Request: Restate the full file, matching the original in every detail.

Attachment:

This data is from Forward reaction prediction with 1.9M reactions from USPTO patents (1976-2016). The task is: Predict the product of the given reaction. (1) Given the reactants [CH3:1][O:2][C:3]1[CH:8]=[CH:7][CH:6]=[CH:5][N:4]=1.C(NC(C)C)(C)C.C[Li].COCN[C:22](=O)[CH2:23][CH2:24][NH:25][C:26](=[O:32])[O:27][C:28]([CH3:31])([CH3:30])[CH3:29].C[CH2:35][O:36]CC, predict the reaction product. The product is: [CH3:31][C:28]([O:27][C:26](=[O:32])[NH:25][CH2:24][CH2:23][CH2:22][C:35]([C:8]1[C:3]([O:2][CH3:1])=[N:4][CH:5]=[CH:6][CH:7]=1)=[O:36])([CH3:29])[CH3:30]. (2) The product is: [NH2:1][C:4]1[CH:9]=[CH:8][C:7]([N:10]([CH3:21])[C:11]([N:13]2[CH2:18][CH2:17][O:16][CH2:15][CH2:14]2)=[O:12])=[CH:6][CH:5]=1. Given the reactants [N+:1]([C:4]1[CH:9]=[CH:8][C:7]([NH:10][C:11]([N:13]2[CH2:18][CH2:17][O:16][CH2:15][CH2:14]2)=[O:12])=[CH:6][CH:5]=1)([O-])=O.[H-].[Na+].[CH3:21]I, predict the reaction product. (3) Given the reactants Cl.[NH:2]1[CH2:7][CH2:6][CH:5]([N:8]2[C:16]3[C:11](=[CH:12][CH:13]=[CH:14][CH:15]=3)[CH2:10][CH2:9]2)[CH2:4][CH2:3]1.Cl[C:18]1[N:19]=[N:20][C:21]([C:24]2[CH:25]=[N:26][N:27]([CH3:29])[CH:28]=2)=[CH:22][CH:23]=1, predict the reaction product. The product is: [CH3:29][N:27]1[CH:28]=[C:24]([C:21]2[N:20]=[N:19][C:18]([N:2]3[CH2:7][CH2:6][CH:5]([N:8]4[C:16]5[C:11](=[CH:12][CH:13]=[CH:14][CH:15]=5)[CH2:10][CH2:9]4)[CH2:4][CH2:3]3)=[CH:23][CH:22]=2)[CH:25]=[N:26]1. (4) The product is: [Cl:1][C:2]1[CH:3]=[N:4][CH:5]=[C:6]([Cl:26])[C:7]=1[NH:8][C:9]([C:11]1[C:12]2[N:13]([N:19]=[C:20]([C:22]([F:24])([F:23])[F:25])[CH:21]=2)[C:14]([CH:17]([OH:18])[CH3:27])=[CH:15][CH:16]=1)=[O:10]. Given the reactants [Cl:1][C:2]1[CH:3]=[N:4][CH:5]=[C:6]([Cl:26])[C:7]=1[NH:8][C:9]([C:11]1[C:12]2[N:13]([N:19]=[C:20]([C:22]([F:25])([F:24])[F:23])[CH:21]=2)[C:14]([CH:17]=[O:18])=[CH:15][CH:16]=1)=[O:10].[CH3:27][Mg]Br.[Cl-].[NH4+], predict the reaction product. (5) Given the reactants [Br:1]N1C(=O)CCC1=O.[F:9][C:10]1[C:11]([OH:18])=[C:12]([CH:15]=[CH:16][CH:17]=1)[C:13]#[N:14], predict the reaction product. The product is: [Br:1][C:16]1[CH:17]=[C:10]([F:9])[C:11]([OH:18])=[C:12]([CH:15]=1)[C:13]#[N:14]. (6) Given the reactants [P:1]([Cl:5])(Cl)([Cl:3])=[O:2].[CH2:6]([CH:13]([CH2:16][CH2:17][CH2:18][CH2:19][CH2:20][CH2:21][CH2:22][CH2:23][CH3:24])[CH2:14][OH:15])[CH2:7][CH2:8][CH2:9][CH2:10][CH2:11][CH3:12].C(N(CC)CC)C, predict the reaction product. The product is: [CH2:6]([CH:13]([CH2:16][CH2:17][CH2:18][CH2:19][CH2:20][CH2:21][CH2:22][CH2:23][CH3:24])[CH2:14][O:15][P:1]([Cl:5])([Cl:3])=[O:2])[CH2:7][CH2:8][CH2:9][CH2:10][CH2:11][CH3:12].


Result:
This data is from Forward reaction prediction with 1.9M reactions from USPTO patents (1976-2016). The task is: Predict the product of the given reaction. (1) Given the reactants [CH3:1][O:2][C:3]1[CH:8]=[CH:7][CH:6]=[CH:5][N:4]=1.C(NC(C)C)(C)C.C[Li].COCN[C:22](=O)[CH2:23][CH2:24][NH:25][C:26](=[O:32])[O:27][C:28]([CH3:31])([CH3:30])[CH3:29].C[CH2:35][O:36]CC, predict the reaction product. The product is: [CH3:31][C:28]([O:27][C:26](=[O:32])[NH:25][CH2:24][CH2:23][CH2:22][C:35]([C:8]1[C:3]([O:2][CH3:1])=[N:4][CH:5]=[CH:6][CH:7]=1)=[O:36])([CH3:29])[CH3:30]. (2) The product is: [NH2:1][C:4]1[CH:9]=[CH:8][C:7]([N:10]([CH3:21])[C:11]([N:13]2[CH2:18][CH2:17][O:16][CH2:15][CH2:14]2)=[O:12])=[CH:6][CH:5]=1. Given the reactants [N+:1]([C:4]1[CH:9]=[CH:8][C:7]([NH:10][C:11]([N:13]2[CH2:18][CH2:17][O:16][CH2:15][CH2:14]2)=[O:12])=[CH:6][CH:5]=1)([O-])=O.[H-].[Na+].[CH3:21]I, predict the reaction product. (3) Given the reactants Cl.[NH:2]1[CH2:7][CH2:6][CH:5]([N:8]2[C:16]3[C:11](=[CH:12][CH:13]=[CH:14][CH:15]=3)[CH2:10][CH2:9]2)[CH2:4][CH2:3]1.Cl[C:18]1[N:19]=[N:20][C:21]([C:24]2[CH:25]=[N:26][N:27]([CH3:29])[CH:28]=2)=[CH:22][CH:23]=1, predict the reaction product. The product is: [CH3:29][N:27]1[CH:28]=[C:24]([C:21]2[N:20]=[N:19][C:18]([N:2]3[CH2:7][CH2:6][CH:5]([N:8]4[C:16]5[C:11](=[CH:12][CH:13]=[CH:14][CH:15]=5)[CH2:10][CH2:9]4)[CH2:4][CH2:3]3)=[CH:23][CH:22]=2)[CH:25]=[N:26]1. (4) The product is: [Cl:1][C:2]1[CH:3]=[N:4][CH:5]=[C:6]([Cl:26])[C:7]=1[NH:8][C:9]([C:11]1[C:12]2[N:13]([N:19]=[C:20]([C:22]([F:24])([F:23])[F:25])[CH:21]=2)[C:14]([CH:17]([OH:18])[CH3:27])=[CH:15][CH:16]=1)=[O:10]. Given the reactants [Cl:1][C:2]1[CH:3]=[N:4][CH:5]=[C:6]([Cl:26])[C:7]=1[NH:8][C:9]([C:11]1[C:12]2[N:13]([N:19]=[C:20]([C:22]([F:25])([F:24])[F:23])[CH:21]=2)[C:14]([CH:17]=[O:18])=[CH:15][CH:16]=1)=[O:10].[CH3:27][Mg]Br.[Cl-].[NH4+], predict the reaction product. (5) Given the reactants [Br:1]N1C(=O)CCC1=O.[F:9][C:10]1[C:11]([OH:18])=[C:12]([CH:15]=[CH:16][CH:17]=1)[C:13]#[N:14], predict the reaction product. The product is: [Br:1][C:16]1[CH:17]=[C:10]([F:9])[C:11]([OH:18])=[C:12]([CH:15]=1)[C:13]#[N:14]. (6) Given the reactants [P:1]([Cl:5])(Cl)([Cl:3])=[O:2].[CH2:6]([CH:13]([CH2:16][CH2:17][CH2:18][CH2:19][CH2:20][CH2:21][CH2:22][CH2:23][CH3:24])[CH2:14][OH:15])[CH2:7][CH2:8][CH2:9][CH2:10][CH2:11][CH3:12].C(N(CC)CC)C, predict the reaction product. The product is: [CH2:6]([CH:13]([CH2:16][CH2:17][CH2:18][CH2:19][CH2:20][CH2:21][CH2:22][CH2:23][CH3:24])[CH2:14][O:15][P:1]([Cl:5])([Cl:3])=[O:2])[CH2:7][CH2:8][CH2:9][CH2:10][CH2:11][CH3:12].